There is an old saying in software that goes something like this, “Scope, Timeframe, and Budget: Pick two.” Being a tester, I would rephrase this a little as, “Features, Timeframe, Budget, and Quality; Pick three”. It’s usually possible to hit all three of the first choice as long as you are willing to sacrifice quality. We’ve all seen products that do this. They have such potential, but just don’t work. Over the past year, there were lot of planning efforts going on around me and this was a great chance to observe different behaviors. One pattern I have seen a few times is worth discussing. That is managers trying to dictate all 4 aspects of a project. There are two ways this tends to happen: the dictatorial manager and the persuasive manager.
Before we jump in, it is important to define the four levers. Features represent the complexity of the product—how many things it can accomplish. Timeframe is how soon the product needs to ship. Budget is how much can be spent on the project. For software projects, this corresponds largely with the number and skill of people that can be put on the task. No discussion of budget can be complete without at least mentioning Brooks’ law. Quality is the ineffable attribute representing beauty, greatness, or merely suitability for a given task. In practical terms it means how many bugs are exposed by the product. Increasing the expectations for any of these increases the pressure on the project. Within reason, each can be relaxed to achieve the desired levels of the other three. It is important that managers understand that when they ask to increase features, they are trading off time or that when they ask to reduce time, they are trading off features.
The dictatorial manager is the more obvious of the two. This is the person that just says, “You will have the following specs done by this date.” Implied is that this will be done with a fixed number of people (never enough) and of high quality. This is the pointy haired boss from Dilbert. When the team raises objections, this manager is unphased. They stick to their position. If the team can’t get it done in the timeframe they ask for, they will find someone else who will. It never occurs to the manager that perhaps what they are asking for is impossible. The only good news is that this type of manager is often self-correcting. They are not enjoyable to work for. The best members of the team have mobility and will leave. This slowly guts the team of the most capable people and the project slowly fails. At a quality company this manager will be seen for who he is and removed from such responsibility.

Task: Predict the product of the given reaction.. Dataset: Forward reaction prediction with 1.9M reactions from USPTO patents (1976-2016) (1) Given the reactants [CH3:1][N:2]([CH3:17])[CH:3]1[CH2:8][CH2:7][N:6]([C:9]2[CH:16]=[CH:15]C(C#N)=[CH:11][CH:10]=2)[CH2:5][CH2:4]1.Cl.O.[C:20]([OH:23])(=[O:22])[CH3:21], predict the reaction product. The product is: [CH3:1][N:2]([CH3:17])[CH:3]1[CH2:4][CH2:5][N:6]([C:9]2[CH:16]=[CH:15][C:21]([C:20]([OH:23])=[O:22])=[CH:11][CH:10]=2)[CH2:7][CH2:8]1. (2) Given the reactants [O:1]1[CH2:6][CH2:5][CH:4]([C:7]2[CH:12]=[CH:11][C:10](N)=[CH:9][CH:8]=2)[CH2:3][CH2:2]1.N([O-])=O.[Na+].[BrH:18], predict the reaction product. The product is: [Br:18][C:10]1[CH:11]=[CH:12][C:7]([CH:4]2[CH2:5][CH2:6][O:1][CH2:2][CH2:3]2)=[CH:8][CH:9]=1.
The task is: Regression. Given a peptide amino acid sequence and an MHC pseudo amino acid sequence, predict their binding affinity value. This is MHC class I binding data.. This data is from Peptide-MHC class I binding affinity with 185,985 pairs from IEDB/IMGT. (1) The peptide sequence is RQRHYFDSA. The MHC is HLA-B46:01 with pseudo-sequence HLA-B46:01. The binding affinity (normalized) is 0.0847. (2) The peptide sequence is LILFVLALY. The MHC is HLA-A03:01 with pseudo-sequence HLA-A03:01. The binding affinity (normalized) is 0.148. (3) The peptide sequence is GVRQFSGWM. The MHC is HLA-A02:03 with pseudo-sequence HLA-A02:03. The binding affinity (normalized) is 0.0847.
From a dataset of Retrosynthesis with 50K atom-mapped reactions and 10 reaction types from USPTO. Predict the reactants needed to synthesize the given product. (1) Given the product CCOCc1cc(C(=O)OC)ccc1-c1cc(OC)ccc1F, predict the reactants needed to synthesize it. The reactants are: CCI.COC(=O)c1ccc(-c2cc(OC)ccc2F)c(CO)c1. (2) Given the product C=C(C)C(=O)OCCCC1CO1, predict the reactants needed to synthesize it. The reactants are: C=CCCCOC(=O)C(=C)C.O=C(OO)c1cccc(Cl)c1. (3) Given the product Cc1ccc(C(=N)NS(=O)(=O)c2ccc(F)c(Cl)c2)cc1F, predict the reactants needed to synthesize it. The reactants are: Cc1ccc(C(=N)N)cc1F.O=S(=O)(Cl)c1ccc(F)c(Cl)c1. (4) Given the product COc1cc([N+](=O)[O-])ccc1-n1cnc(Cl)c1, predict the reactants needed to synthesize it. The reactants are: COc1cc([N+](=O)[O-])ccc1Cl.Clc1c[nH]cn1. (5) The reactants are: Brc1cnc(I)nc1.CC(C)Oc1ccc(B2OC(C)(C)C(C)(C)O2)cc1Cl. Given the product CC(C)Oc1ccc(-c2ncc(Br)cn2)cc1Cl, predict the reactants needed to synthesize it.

The persuasive manager is less obvious but nearly as bad. This is the manager who convinces their team that it can do the impossible. In this case they don’t dictate an impossible situation, they merely get the team to agree to it. This manager is usually a really nice guy who just can’t say no. Instead they ask people nicely to sign up for everything marketing and upper management ask for. Their team likes working for them, it just can’t figure out why it is so over-worked. The quality of the project suffers as the team goes into an over-worked haze. This sort of manager is not as quickly self-correcting. The team does not leave except through burn-out. They don’t blame the manager because signing up for the work was their idea. Neither the dictatorial manager nor the persuasive manager will succeed. Both will usually ship something close to on time because they cannot admit failure. The quality, however, will be low. People stop caring once they are made to attempt the impossible. The team will be much weaker the next go-round because all of the good members leave through disgust or attrition.
A better model is to listen to the team. Most times a manager does not have control of all of the levers. Typically timeframe and budget comes down from on high. A manager cannot magically hire more people. Except through brinksmanship, they cannot cause the project to ship later. They do, however, have control over the expect level of quality and the number of features. A team will usually give signals if they think they are being asked to do too much. The wise manager listens to this and adjusts plans accordingly. This is the genius of systems like Scrum and Agile development. A tenet of these systems is listening to the team. Using a system of cost estimates and burndown tracking helps bring an objective view of the picture. Likewise, if the team hesitates or balks at signing up for work, a good manager will re-evaluate. This doesn’t mean automatically reducing the ask, but it does mean making sure you are convinced it can be done.
If a manager senses that the workload is too much, it is their responsibility to reduce it. As much of a manager’s job should be spent deciding what not to do as deciding what to do. This may generate heat from upper management who wants everything in a limited time, with a fixed budget, and at the highest quality. Helping upper management understand the situation and even taking the pain if understanding is not conveyed is the responsibility of the manager. If failure is inevitable, it is better to fail in a place of your choosing (that with the least impact/priority) rather than risk failure on a broader scale at a later date.